4 May 2009

Movie Review: Defiance


2008, 137mins, R
Director: Edward Zwick
Writer (s): Edward Zwick, Clayton Frohman
Cast includes: Daniel Craig, Liev Schreiber, Jamie Bell, Alexa Davalos, George MacKay, Allan Corduner, Tomas Arana
Release Date: 16th January 2009

To say I expected more from “Defiance” would be to understate the matter dreadfully. The film is working from a thrilling and thoroughly engaging conceit, has a talented director and boats a polished cast. Yet something about this war set drama just doesn’t click, it feels like an upmarket TV movie, attacking its central themes and ideas in a surprisingly conventional and frustratingly hackneyed manner. There are certainly elements to praise, but overall, “Defiance” is a so-so addition to an already overstuffed genre.

The film occurs in 1941 and is set primarily in the forests of Nazi occupied Belarus. After their family is killed the four Bielski brothers, Tuvia (Daniel Craig), Zus (Liev Schreiber), Asael (Jamie Bell) and Aron (George McKay) flee to the local woodland hoping to find solace in it’s densely leafed surrounding. News of this hideaway breaks out and those looking to evade Hitler’s final solution follow the brothers, until something of a small community has amassed in the middle of the forest. As more people arrive, tensions build until eventually Tuvia and Zus clash. Tuvia simply wants to provide a haven for the incoming masses, whilst Zus is baying for revenge and violence. To add to their internal troubles word has spread concerning the Jewish dwelling, and the Nazis are offering a big reward for any locals who can find their hiding place.

The central story in “Defiance” is true, and after a little research even more remarkable than Zwick’s film would have you believe. So how has this seemingly enrapturing tale been melted into such a flat and unremarkable war film? It’s not down to the performers who range from solid to excellent, with particular kudos in the direction of Craig and Schreiber. No, it’s the ineffective and sentimentally uneven screenplay that causes “Defiance” to underachieve, writers Zwick and Frohman discrediting true events with their sub-par interpretation. Instead of accurately trying to recreate characters and situations everything feels built as a slice of old time hokum. It is truly a skill to make events on the scale of “Defiance” feel ordinary and unmemorable, and thus as writers both Zwick and Frohman can at least credit themselves as being good at something.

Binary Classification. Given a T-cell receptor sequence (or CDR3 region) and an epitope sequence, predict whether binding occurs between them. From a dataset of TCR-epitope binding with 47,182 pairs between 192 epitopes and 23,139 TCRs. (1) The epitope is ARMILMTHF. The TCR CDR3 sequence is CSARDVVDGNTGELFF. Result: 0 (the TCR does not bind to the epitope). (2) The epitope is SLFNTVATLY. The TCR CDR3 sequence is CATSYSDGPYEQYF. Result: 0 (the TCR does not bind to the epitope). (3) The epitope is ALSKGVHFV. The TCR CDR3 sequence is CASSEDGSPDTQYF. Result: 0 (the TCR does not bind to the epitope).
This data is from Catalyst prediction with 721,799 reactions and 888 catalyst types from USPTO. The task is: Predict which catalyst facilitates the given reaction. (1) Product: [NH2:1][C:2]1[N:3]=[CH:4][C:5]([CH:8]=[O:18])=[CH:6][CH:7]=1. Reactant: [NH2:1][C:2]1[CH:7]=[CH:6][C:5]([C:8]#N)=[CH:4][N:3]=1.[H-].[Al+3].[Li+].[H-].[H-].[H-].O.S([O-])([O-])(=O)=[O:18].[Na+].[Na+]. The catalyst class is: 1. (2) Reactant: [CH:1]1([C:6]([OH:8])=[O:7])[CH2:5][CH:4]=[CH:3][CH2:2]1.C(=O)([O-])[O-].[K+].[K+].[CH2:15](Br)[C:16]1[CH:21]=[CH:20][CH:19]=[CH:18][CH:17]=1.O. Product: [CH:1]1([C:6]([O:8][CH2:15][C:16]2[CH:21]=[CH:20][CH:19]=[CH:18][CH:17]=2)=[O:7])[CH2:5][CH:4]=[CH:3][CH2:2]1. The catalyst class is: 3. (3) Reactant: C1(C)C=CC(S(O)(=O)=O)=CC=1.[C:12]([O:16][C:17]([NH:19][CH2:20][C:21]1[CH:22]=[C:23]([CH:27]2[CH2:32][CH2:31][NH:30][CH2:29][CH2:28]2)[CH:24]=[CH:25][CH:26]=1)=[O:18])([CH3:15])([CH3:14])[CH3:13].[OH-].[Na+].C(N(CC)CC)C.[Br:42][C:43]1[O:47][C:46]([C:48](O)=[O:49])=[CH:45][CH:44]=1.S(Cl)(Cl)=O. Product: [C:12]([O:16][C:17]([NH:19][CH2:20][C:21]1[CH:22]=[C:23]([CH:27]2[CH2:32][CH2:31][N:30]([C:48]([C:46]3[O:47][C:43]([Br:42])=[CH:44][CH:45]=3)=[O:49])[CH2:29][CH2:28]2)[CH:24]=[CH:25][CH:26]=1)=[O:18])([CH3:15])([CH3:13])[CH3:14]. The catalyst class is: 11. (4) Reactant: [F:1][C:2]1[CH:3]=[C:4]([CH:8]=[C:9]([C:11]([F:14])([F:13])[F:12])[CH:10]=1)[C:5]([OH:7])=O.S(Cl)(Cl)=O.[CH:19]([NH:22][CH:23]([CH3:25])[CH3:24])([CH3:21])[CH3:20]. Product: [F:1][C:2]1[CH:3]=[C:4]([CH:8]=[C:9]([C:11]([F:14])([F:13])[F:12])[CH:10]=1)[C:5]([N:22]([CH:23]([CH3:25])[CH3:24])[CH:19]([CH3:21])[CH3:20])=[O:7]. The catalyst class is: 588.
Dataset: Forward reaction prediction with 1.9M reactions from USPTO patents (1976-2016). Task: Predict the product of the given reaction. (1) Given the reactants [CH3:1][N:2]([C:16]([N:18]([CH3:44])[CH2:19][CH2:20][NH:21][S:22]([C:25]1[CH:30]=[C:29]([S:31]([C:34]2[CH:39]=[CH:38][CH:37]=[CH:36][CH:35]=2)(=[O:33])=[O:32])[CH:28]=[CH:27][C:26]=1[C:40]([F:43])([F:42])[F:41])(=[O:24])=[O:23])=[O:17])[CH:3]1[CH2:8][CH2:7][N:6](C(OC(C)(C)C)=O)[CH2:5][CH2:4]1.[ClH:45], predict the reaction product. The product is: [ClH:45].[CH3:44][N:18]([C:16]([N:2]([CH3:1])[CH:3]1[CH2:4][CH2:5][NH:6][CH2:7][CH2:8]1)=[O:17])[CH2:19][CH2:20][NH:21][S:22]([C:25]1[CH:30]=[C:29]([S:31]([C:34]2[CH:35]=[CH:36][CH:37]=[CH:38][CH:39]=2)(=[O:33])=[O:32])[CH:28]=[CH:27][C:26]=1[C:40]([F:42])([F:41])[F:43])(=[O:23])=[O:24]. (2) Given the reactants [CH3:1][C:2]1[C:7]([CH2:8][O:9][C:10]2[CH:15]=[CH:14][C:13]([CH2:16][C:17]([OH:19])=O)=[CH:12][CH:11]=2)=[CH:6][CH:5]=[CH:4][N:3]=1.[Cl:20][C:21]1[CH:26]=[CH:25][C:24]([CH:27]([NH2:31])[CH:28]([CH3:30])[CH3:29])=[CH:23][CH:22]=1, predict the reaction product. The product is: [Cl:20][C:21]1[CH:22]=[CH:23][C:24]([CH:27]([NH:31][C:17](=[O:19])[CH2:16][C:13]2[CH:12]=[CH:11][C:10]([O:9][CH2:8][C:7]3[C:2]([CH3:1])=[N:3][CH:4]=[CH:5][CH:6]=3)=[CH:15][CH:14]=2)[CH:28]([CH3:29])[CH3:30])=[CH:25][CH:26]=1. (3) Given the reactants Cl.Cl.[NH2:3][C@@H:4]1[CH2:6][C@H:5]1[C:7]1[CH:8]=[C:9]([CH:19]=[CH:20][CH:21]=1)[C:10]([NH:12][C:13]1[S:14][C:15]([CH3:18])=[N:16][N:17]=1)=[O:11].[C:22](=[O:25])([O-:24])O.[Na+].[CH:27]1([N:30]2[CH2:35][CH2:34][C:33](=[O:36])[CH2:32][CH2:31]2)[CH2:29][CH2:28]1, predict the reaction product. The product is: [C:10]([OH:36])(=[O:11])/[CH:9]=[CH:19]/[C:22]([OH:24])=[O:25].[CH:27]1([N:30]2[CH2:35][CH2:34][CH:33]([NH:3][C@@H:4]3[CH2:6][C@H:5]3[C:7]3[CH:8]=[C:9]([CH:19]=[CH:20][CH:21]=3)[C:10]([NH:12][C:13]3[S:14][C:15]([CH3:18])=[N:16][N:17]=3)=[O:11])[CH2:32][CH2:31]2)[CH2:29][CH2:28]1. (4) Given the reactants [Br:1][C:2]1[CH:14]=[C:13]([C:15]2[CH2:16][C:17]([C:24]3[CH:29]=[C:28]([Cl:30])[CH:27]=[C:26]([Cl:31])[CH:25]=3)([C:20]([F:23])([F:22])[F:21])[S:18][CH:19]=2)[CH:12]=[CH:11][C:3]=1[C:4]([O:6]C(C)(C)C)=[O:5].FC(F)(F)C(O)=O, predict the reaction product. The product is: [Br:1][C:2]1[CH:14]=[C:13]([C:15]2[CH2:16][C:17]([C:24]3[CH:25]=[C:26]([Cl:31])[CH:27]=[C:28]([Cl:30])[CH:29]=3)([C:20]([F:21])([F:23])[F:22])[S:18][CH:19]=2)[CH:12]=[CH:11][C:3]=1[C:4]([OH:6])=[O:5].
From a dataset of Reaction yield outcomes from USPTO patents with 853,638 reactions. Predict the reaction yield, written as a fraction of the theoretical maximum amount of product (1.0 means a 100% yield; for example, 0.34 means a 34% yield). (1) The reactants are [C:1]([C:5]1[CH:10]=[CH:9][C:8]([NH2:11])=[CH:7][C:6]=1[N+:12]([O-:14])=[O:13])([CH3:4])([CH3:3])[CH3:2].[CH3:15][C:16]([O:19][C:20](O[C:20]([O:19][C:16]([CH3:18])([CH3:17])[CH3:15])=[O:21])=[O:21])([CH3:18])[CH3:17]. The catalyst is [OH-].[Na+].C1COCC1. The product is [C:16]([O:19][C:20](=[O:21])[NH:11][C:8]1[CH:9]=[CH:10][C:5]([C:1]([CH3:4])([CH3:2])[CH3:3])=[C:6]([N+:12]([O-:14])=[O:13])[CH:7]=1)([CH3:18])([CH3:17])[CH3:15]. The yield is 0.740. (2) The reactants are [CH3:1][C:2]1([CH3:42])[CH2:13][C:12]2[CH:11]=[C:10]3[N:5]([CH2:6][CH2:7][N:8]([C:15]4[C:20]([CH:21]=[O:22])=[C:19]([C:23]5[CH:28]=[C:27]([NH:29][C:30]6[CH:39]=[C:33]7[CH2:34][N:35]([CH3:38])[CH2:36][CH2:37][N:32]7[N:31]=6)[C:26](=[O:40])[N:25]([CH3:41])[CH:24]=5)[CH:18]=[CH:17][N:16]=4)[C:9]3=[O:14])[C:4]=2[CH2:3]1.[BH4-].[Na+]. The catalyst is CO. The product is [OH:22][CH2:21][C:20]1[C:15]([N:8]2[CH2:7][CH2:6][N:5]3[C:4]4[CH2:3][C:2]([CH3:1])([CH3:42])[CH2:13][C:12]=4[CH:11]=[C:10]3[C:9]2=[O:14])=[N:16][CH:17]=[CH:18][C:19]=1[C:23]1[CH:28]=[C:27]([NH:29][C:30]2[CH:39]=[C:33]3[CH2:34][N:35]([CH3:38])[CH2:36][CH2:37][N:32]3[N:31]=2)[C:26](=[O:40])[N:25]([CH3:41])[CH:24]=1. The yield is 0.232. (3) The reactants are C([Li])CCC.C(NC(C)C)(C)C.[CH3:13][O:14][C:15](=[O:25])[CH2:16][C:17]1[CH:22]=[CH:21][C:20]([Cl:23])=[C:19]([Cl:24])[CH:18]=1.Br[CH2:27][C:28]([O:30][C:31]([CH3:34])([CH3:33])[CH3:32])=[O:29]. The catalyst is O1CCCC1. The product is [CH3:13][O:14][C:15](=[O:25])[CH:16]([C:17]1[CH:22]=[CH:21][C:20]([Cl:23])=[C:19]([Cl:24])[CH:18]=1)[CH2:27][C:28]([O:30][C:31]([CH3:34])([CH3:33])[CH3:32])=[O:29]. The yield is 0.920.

Craig is the lead performer, Tuvia was at the head of the Bielski camp and so it only seems right that the actor portraying him would headline the feature. In the role Craig is respectable and for the second time in a year elevates himself above the material. Previously it was the mightily disappointing Bond flick “Quantum of Solace” that saw Craig upstage the very feature he was in, so whilst the actor’s2008 was on a wider scale unimpressive, personally he’s fared alright. He gives “Defiance” a genuine sense of solidity and anchors the picture effectively.

The star performer is probably Liev Schreiber, a name fast becoming synonymous with high quality acting. In recent years Schreiber has been involved in several strong features, so whilst “Defiance” isn’t a career highlight, much like Craig he at least manages to use his talent and push above the downtrodden script. As Zus Schreiber creates a convincing relationship with Craig and yet conjures a sense of the highly aggressive and irritably engaging. He’s easily on paper the least agreeable of the four brothers, and yet Schreiber imbues him with a dense of connective humanity. Jamie Bell is underused as Asael, and in truth no other cast member really stands out. There are simply too many half baked characters located in “Defiance” for even the most credible actor to pull out and provide a meaty performance.
As mentioned above the films handling of the story is shockingly unremarkable, the way in which Zwick and co. have chosen to play out proceedings is worrisome in how formulaic it aspires to be. There is absolutely nothing run of the mill about the Bielski story, but in execution the film is limp and unimaginative. It clearly wants to be something more, and honour the brave men who make up the central characters, but ultimately there is not enough flair or emotional engagement for that to be the case.

The movie in a slightly unsuspected and not altogether unappealing fashion, morphs into a chase/action vehicle in the final half hour, which at least drums up the excitement levels. Whilst it’s clearly not what Zwick wanted his film remembered for, “Defiance” serves up a decent set of action beats toward the end. Everything after that is hastily and lazily tied up, but at least in providing a sufficiently exciting finale the experience doesn’t leave an utterly nasty taste in the mouth. Technically it’s been assembled well; indeed one might argue there is more thought and energy in several of Zwick’s camera tricks than in the screenplay. The cinematography is sparse and almost cold, but seeing that would mirror the environments rather perfectly I’m going to assume on the filmmaker’s part it was deliberate.

“Defiance” is for the most part disappointing because it fails to service a story so unique and cinematic, instead turning it into an underwhelming wartime drama. The performances are good and Zwick from a technical standpoint directs competently, but as far as historical epics go, “Defiance” is a hollow shell disguised by the miraculous events on which it’s based.

A review by Daniel Kelly, 2009


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